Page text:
Enterprise IT services spending in Europe will show sustained but moderate growth over the next five years, according to new data from Forrester Research. Irish spending is predicted to rise in line with this.
Total Irish IT services spending this year will amount to €422m, rising to €445m next year. It is predicted to hit the half billion euro mark in 2009 and will reach €565m by 2011 for a compound annual growth rate (CAGR) of 6pc, Forrester said. This matches the European CAGR of 6pc, with organisations set to spend €146bn on IT services by 2011.
Forrester covered the 25 EU countries as well as Norway and Switzerland for its report. The data shows that Ireland’s nearest current comparison in spending terms is the Czech Republic, which is set to spend €411m this year and will fall just short of €500m by 2009. However, Forrester’s findings suggest that Czech medium-term growth will be better than Ireland’s and it will slightly overtake Irish spending, with an outlay of €574m predicted for 2011 and a CAGR of 6.9pc over the next five years.
Of the large states, the UK looks likely to lead the way, with five-year spending predicted to grow on average by 6.9pc over the next five years, ahead of Spain (6.1pc), France (5.8pc), Germany (5.7pc) and Italy (5.4pc).
In general, and perhaps not surprisingly, many of the EU accession countries lead the way overall for predicted spending growth. Estonia’s IT services spending is forecast to rise by 7.7pc, followed by Poland and Latvia with 7.6pc. Slovenia and Slovakia follow with 7.3pc and 7pc CAGR respectively.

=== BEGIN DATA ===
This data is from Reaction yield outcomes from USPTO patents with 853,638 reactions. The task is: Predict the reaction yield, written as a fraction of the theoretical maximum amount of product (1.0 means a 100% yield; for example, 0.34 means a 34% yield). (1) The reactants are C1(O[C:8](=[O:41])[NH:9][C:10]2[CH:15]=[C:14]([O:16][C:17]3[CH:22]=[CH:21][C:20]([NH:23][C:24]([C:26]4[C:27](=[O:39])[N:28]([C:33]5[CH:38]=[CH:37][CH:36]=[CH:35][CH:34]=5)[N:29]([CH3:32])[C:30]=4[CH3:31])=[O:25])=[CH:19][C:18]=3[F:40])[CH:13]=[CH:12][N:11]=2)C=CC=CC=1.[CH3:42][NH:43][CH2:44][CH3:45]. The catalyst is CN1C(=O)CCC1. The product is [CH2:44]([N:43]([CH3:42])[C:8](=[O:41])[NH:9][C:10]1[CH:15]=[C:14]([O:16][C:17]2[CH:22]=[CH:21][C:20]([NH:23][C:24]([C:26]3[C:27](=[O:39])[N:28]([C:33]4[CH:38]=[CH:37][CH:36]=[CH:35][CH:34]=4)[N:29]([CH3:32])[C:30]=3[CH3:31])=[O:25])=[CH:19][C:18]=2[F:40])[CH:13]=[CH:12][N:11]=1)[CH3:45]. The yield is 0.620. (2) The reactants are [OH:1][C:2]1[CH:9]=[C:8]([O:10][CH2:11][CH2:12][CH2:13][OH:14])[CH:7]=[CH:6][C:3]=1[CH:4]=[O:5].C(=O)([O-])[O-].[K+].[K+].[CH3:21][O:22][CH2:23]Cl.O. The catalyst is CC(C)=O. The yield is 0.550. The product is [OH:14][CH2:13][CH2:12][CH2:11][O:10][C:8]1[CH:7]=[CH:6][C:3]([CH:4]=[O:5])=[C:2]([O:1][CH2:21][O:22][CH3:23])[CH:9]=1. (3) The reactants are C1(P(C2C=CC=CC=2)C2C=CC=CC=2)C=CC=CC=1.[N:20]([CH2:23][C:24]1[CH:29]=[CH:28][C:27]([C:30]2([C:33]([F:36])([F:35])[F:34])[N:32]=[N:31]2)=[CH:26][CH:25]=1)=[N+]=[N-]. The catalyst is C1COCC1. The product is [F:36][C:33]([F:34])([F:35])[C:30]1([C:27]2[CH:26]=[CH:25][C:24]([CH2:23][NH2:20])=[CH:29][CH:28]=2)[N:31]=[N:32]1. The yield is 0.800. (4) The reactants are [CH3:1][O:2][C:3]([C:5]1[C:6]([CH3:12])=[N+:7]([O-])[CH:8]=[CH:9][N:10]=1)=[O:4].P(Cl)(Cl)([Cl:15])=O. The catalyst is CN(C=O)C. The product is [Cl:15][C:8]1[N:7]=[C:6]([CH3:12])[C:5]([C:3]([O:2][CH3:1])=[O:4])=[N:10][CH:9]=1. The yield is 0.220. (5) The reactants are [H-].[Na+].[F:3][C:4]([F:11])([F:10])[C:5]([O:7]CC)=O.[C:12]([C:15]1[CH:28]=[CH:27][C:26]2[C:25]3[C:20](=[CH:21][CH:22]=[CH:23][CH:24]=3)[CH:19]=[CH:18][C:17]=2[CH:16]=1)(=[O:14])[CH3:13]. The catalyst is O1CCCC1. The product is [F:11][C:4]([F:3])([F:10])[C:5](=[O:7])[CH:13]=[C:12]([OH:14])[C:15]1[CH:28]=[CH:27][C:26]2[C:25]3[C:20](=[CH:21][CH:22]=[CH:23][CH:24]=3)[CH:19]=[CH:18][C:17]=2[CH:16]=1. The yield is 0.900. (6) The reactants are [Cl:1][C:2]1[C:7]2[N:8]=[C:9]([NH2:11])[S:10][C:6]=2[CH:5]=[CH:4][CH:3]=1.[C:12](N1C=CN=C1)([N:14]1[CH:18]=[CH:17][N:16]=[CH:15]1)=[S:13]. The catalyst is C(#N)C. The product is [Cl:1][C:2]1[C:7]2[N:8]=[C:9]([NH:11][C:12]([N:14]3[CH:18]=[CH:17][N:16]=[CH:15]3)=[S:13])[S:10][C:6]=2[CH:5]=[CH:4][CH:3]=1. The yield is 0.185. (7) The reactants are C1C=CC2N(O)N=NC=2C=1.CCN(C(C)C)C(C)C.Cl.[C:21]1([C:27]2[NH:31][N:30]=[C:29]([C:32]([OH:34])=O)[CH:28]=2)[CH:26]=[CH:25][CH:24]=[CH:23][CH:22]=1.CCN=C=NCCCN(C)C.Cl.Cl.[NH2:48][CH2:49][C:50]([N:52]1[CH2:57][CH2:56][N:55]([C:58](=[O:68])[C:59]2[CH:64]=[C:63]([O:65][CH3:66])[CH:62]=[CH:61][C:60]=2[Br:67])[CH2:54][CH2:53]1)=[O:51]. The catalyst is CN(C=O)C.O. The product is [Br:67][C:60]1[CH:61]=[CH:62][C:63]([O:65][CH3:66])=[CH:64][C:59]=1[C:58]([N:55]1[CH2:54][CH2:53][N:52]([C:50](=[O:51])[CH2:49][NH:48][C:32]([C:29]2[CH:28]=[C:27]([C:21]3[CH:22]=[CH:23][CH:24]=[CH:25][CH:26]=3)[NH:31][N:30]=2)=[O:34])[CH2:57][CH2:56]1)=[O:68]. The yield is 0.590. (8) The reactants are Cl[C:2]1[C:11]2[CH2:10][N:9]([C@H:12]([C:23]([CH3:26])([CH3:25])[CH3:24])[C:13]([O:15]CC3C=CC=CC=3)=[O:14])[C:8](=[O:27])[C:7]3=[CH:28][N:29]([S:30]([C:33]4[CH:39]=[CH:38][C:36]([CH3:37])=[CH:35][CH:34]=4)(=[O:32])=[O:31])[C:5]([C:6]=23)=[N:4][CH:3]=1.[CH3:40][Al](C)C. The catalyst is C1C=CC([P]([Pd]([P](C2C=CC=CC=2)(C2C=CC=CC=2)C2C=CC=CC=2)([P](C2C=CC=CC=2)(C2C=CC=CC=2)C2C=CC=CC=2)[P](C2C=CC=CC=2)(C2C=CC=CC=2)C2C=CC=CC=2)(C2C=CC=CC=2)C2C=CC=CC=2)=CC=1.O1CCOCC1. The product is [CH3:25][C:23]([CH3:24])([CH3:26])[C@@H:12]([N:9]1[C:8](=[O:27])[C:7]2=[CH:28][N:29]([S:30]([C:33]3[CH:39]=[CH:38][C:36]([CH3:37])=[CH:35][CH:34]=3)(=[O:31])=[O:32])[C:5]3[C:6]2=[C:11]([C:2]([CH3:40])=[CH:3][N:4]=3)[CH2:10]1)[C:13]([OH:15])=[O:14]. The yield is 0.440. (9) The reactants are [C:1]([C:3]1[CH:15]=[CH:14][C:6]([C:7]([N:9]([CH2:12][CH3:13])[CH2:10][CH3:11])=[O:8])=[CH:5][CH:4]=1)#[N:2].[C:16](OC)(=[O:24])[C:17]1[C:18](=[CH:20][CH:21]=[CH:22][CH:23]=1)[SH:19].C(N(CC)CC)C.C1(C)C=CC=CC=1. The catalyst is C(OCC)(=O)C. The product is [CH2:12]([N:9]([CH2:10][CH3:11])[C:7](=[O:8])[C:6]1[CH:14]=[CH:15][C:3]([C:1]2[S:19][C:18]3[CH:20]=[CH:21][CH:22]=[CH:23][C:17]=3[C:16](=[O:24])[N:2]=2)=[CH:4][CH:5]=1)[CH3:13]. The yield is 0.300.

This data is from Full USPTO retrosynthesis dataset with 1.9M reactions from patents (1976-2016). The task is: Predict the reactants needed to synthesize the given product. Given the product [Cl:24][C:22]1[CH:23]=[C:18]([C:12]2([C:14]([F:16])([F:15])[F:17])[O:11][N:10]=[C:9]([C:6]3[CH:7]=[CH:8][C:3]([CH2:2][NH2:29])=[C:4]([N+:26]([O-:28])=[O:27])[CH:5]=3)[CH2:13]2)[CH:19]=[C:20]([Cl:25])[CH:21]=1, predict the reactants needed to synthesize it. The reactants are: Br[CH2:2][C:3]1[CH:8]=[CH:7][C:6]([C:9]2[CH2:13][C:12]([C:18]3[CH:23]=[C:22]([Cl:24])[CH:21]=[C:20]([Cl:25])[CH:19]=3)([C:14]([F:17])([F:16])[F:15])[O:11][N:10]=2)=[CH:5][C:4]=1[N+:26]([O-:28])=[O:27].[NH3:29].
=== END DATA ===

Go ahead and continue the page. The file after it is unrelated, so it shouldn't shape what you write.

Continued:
Forrester said that the IT services market will grow by 34pc over five years on the back of a “significant surge” in IT services buying between now and 2011. However, the impact on spending will not be as significant a figure because the firm said it expects continuing downward pricing pressure in several areas of the services market due to factors such as commoditisation and globalisation.
Financial institutions will account for just over a third of Europe’s IT services spending this year, Forrester claimed. Total IT services spending will amount to nearly €110bn in 2006, of which 35pc will come from the financial sector.
One trend highlighted in the report is the fast growth of strategy consulting services. “The demand for strategic consulting will move ahead in the coming five years, especially in the Nordic countries and Europe’s largest economies,” the report said. Spending on outsourcing consulting is the lowest in the project-based services category, with €2.4bn in 2006. This is not predicted to change, despite having the highest CAGR of almost 10pc. Technology buyers spend more than a quarter of their project-based budget on IT strategy consulting and this service will see a growth rate twice that for business transformation consulting, Forrester said.
By Gordon Smith